UN predictions fall short: Gaza uninhabitable today

The coastal road bridge linking central Gaza to Gaza City, targeted again in Nov 2012. Photo by Eva Bartlett ingaza.wordpress.com
Dec 21, 2014, RT Op-Edge
By Eva Bartlett
Five months ago the world watched in horror as the bully of the Middle East, Israel, launched the most brutal massacre on the Palestinians of Gaza since the Nakba (perhaps more brutal, Palestinian friends in Gaza have said).
Lasting over twice as long as the 2008-09 war on Gaza (formerly the most-brutal massacre since the Nakba), and killing over 800 more Palestinians than in the attack six years ago, the July-August 51-day offensive killed 2,131 Palestinians and injured over 11,000, and destroyed tens of thousands of homes, buildings, businesses, hospitals, Gaza’s only power plant and other key components of Gaza’s infrastructure.
Palestinian and foreign activists and journalists within the 40 kilometer-long strip of open-air prison tweeted and live-streamed images more horrific than the best Hollywood productions. Weathered journalists broke down sobbing at the sight of Palestinian civilians, especially childrenbeing targeted like prey by one of the world’s most wickedly powerful armies and navies. Doctors who have seen the mutilated corpses and scarcely-living bodies of Palestinian elderly, men, women and children many times before were yet still appalled by the brutality of these latest attacks.
Worldwide, protesters, journalists of integrity called the bombardment of Gaza genocidal(asIsraeli officials and politicians called for genocide). One of the most shocking of many images was that of 4-year-old Saher Abu Namous‘s half blown-off head, his father cradling him and wailing.Entire families were murdered in this latest Israeli offensive. Not for the first time, the Israeli army bombed schools hosting internally displacedhospitals (includinga rehabilitation hospital for disabled and invalid), and entire neighborhoods.
As with prior military operations, the Israelis in 2014 targeted water and sewage lines, electricity networks, hospitals, primary health centersambulances and medics, bridges and major roads, key governmental buildings, schools and universities.They went further and attacked water, electricity and sanitation personnel, killing at least 14, the UN’s Office for the Coordination of Humanitarian Affairs (OCHA) noted. The resulting electricity, water and sanitation crises are such that until November, power was out 18 hours a day, and just 10 percent of the 1.8 million Palestinians get water once a day (for a matter of hours). As of mid-November, Oxfam reported, power cuts were 12 hours per day in some areas.
While the bombs rained down, some Israelis pulled up seats to watch the bloodshed, as21st Century Wire noted“Old sofas, garden chairs, battered car seats and upturned crates provide seating for the spectators. …Some bring bottles of beer or soft drinks and snacks. …Nearly all hold up smartphones to record the explosions or to pose grinning, perhaps with thumbs up, for selfies against a backdrop of black smoke.”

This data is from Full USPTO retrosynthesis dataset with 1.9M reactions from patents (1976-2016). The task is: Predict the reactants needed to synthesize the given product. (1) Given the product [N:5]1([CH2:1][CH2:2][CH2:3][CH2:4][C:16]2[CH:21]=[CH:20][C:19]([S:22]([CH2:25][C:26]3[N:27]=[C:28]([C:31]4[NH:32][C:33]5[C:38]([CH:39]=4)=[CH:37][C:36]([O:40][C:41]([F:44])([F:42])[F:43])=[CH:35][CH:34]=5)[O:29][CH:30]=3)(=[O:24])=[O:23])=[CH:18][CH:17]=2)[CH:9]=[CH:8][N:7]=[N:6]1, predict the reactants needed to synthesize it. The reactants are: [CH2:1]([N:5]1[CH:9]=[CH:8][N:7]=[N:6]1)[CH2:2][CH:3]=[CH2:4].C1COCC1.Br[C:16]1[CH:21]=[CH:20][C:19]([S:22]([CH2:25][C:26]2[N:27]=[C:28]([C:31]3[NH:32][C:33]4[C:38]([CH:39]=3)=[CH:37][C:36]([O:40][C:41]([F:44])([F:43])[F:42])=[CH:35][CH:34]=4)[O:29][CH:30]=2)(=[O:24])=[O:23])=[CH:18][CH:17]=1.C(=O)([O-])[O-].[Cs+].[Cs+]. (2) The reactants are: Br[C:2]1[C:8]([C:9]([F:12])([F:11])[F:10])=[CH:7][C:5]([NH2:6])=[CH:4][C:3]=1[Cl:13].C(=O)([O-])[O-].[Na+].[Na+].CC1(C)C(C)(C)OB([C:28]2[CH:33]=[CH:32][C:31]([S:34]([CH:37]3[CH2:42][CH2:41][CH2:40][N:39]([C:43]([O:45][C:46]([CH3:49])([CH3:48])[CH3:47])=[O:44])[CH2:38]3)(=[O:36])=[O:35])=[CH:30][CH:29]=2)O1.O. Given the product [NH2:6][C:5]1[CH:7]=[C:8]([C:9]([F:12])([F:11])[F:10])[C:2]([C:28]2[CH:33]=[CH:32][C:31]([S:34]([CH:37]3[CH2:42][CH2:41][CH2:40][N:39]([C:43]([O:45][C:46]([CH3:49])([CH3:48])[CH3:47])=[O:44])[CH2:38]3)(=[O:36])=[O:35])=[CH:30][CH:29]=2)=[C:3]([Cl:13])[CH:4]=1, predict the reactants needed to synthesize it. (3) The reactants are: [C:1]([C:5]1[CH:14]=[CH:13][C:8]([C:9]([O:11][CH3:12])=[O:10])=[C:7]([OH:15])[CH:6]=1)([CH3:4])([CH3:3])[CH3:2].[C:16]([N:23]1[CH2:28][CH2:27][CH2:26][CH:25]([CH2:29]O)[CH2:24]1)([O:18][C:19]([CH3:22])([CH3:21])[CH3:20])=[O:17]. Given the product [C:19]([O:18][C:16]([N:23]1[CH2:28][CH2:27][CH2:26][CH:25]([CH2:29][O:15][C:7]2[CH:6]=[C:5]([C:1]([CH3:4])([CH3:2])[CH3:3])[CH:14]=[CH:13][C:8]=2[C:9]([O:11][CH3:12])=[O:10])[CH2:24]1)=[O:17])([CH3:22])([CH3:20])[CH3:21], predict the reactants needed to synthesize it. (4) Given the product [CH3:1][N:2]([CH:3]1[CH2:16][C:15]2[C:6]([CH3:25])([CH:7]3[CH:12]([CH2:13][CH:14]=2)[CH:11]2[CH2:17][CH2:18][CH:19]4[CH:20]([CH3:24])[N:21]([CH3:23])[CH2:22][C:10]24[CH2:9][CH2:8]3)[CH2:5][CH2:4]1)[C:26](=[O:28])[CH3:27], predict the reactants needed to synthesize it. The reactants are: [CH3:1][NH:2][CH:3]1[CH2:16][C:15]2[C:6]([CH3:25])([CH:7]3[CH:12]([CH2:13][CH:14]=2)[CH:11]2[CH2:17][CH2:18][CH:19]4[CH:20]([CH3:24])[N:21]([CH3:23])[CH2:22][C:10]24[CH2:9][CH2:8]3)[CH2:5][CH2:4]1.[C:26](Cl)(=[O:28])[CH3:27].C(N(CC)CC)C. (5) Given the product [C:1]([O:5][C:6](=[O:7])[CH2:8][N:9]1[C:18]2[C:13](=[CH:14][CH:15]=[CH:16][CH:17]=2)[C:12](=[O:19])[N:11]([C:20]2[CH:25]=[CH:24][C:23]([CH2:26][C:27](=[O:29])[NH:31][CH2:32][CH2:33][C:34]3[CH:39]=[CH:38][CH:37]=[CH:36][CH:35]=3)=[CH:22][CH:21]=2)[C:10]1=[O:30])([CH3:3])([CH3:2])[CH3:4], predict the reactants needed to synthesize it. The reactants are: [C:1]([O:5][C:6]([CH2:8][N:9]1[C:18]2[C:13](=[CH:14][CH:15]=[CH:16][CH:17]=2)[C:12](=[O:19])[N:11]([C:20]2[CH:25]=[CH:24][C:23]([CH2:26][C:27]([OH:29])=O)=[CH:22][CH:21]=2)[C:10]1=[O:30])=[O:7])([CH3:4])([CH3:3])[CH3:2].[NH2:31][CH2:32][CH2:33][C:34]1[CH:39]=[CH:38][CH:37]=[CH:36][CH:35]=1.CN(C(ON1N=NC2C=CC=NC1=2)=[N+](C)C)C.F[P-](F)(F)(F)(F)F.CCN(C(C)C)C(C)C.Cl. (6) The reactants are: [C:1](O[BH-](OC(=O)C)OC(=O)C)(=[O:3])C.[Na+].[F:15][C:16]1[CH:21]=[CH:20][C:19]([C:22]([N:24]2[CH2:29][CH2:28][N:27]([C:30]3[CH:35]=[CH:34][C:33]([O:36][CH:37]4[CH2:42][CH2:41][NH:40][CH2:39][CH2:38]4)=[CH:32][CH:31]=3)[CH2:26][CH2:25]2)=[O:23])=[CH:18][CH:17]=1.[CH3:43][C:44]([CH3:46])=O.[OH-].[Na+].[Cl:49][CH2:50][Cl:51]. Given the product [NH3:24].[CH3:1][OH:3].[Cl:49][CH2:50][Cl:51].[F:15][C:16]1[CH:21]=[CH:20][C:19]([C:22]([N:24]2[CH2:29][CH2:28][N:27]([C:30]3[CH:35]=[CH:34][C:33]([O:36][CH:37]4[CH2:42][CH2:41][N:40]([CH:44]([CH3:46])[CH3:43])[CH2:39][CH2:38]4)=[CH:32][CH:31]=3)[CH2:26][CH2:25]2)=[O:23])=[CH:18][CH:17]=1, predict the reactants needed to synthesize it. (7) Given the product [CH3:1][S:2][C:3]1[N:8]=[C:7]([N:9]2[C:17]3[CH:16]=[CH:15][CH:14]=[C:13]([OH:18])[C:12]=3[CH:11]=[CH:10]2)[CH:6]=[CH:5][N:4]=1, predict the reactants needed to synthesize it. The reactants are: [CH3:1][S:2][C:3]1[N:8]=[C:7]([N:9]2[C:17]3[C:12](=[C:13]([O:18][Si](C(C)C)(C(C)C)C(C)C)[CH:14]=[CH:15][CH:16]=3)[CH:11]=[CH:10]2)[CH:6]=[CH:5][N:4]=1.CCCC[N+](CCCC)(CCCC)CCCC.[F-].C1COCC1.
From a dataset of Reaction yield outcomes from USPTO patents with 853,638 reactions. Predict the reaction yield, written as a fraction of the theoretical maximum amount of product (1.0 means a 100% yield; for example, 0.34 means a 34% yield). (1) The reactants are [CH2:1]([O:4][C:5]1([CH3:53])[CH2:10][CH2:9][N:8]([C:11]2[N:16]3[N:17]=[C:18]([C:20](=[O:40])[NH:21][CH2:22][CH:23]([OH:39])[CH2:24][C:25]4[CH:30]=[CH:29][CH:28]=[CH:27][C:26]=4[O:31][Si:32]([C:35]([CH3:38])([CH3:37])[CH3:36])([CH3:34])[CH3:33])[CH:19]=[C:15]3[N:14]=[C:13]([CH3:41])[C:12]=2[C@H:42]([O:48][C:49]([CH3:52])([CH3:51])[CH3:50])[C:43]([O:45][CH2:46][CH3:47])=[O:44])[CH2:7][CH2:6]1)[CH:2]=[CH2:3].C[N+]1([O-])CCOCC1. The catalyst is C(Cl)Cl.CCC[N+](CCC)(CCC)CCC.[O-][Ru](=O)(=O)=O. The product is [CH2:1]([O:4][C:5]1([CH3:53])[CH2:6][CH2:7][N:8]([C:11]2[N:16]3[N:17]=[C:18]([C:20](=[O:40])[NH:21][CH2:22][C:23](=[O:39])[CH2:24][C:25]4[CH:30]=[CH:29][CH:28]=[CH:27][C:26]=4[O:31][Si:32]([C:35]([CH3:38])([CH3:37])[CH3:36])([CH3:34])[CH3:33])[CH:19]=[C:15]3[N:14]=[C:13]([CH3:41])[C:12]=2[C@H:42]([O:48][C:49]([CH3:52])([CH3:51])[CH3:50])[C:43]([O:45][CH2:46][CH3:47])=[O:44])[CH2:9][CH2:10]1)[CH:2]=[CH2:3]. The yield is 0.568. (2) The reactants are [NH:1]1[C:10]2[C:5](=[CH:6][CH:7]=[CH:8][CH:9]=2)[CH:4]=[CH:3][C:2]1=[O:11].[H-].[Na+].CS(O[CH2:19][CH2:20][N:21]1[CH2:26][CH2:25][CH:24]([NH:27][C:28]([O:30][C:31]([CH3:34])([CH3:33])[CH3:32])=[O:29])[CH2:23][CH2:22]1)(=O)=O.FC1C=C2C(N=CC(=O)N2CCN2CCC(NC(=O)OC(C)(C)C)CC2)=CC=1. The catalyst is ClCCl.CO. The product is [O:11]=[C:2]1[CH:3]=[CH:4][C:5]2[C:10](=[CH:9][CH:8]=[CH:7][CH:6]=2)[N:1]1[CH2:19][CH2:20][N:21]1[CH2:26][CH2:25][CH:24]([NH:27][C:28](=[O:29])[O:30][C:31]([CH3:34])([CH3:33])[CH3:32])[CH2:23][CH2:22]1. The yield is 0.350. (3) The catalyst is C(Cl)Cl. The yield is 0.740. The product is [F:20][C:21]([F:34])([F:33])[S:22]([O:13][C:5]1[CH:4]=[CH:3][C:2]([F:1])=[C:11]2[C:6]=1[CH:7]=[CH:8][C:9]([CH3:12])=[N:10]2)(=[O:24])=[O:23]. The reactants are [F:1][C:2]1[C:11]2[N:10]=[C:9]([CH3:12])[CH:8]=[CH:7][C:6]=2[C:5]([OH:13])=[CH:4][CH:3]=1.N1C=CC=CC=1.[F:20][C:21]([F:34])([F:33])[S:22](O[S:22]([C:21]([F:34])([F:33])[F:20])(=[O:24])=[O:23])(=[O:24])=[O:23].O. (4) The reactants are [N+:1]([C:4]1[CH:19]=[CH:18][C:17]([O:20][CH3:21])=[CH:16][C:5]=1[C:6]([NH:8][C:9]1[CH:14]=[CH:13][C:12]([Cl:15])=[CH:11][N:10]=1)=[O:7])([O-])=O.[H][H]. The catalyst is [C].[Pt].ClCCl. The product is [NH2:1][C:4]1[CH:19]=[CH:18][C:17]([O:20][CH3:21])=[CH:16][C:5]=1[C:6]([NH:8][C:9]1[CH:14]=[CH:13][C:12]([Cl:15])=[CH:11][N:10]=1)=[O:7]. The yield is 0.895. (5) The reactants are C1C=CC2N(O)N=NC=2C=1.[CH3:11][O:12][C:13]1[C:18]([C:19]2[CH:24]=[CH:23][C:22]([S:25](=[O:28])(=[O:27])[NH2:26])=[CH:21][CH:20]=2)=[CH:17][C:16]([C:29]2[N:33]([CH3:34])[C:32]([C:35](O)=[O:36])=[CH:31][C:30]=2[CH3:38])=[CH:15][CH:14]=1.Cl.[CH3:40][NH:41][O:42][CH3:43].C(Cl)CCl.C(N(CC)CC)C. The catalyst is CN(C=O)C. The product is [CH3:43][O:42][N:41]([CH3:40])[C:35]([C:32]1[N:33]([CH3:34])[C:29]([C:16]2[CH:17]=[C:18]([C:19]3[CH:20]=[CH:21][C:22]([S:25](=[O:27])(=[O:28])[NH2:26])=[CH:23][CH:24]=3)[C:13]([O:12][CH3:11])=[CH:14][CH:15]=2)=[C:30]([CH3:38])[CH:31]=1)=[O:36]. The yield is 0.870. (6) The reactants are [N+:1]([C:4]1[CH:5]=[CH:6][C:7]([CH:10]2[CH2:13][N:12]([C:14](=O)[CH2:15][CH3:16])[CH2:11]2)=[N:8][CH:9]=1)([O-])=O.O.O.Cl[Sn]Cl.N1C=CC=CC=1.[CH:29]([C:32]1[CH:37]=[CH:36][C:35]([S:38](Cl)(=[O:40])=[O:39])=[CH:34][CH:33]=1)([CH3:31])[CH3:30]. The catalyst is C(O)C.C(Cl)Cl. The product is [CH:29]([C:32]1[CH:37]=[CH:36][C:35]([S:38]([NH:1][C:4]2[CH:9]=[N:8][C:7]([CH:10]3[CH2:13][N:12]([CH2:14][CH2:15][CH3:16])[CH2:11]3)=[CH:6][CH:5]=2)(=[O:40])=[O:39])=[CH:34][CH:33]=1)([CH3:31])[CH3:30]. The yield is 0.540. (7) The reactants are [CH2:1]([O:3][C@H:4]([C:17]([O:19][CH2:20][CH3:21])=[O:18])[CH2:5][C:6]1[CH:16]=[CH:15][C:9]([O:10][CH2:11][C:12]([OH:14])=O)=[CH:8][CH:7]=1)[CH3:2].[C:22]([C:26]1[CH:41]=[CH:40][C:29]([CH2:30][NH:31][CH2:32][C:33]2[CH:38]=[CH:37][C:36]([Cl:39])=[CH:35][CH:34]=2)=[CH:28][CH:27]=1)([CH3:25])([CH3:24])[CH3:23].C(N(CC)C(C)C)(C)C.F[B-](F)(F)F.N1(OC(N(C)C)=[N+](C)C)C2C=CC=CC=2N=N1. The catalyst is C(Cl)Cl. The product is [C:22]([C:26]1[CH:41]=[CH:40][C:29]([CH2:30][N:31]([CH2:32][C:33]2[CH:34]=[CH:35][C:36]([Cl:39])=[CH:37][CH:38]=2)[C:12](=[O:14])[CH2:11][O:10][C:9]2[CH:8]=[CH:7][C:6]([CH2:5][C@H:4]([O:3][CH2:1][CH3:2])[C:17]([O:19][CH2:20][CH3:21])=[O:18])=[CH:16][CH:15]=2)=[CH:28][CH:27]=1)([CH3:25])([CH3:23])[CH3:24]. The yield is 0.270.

The Israeli army used the same banned weapons on Palestinians this summer that they’ve used in the past two massacres, as well as “armour piercing bombs” which have “high explosive capabilities” and were used on Palestinian homes. Weapons-seekers flocked to Israel after seeing the effects of its weaponry and technology. Israel’s weapons industry thrives with each massacre of the Gaza testing ground.

Strangling and starving Gaza

In September 2005, the 8,500 Israeli colonists finally, unwillingly leave their homes on stolen land. With no Jewish colonists in Gaza, Israel has since been free to lock-down all of Gaza and bomb whenever the whim occurs, with no fear of any Israeli loss of life. The Israelis have waged wars against Gaza every year or two since pulling their colonists out.
Since the June 28, 2006 Israeli repeating bombing of Gaza’s sole power plant—destroying all six transformers – Palestinians in Gaza have neither been allowed to import the transformers and materials needed to rehabilitate the plant, nor offered an alternative solution. Through the now-destroyed tunnels, Palestinians did import smaller transformers and got the power plant hobbling again, but never to full capacity.
In a 2006 report on Israel’s bombing of Gaza’s power plant, B’Tselem called for Israel to:
Cover the expenses needed to return the power plant to full capacity; Finance the upgrading of the infrastructure to transfer electricity from Israel to the Gaza Strip; Permit the entry of the equipment needed to rehabilitate the power plant, without delay.
However, Israel did none of the obliged, nor has it ever paid (in any sense of the word) for the reconstruction of buildings and infrastructure it has repeatedly targeted over the years.
The supply of electricity bought from Israel and Egypt doesn’t suffice for Gaza’s now 1.8 million Palestinians. The crisis impacts on every facet of life: hospital functions, sanitation, water supply, refrigerators and appliances, and education.

Palestinian fishing boat machine-gunned then shelled by Israeli navy. The boat was destroyed. Photo by Eva Bartlett ingaza.wordpress.com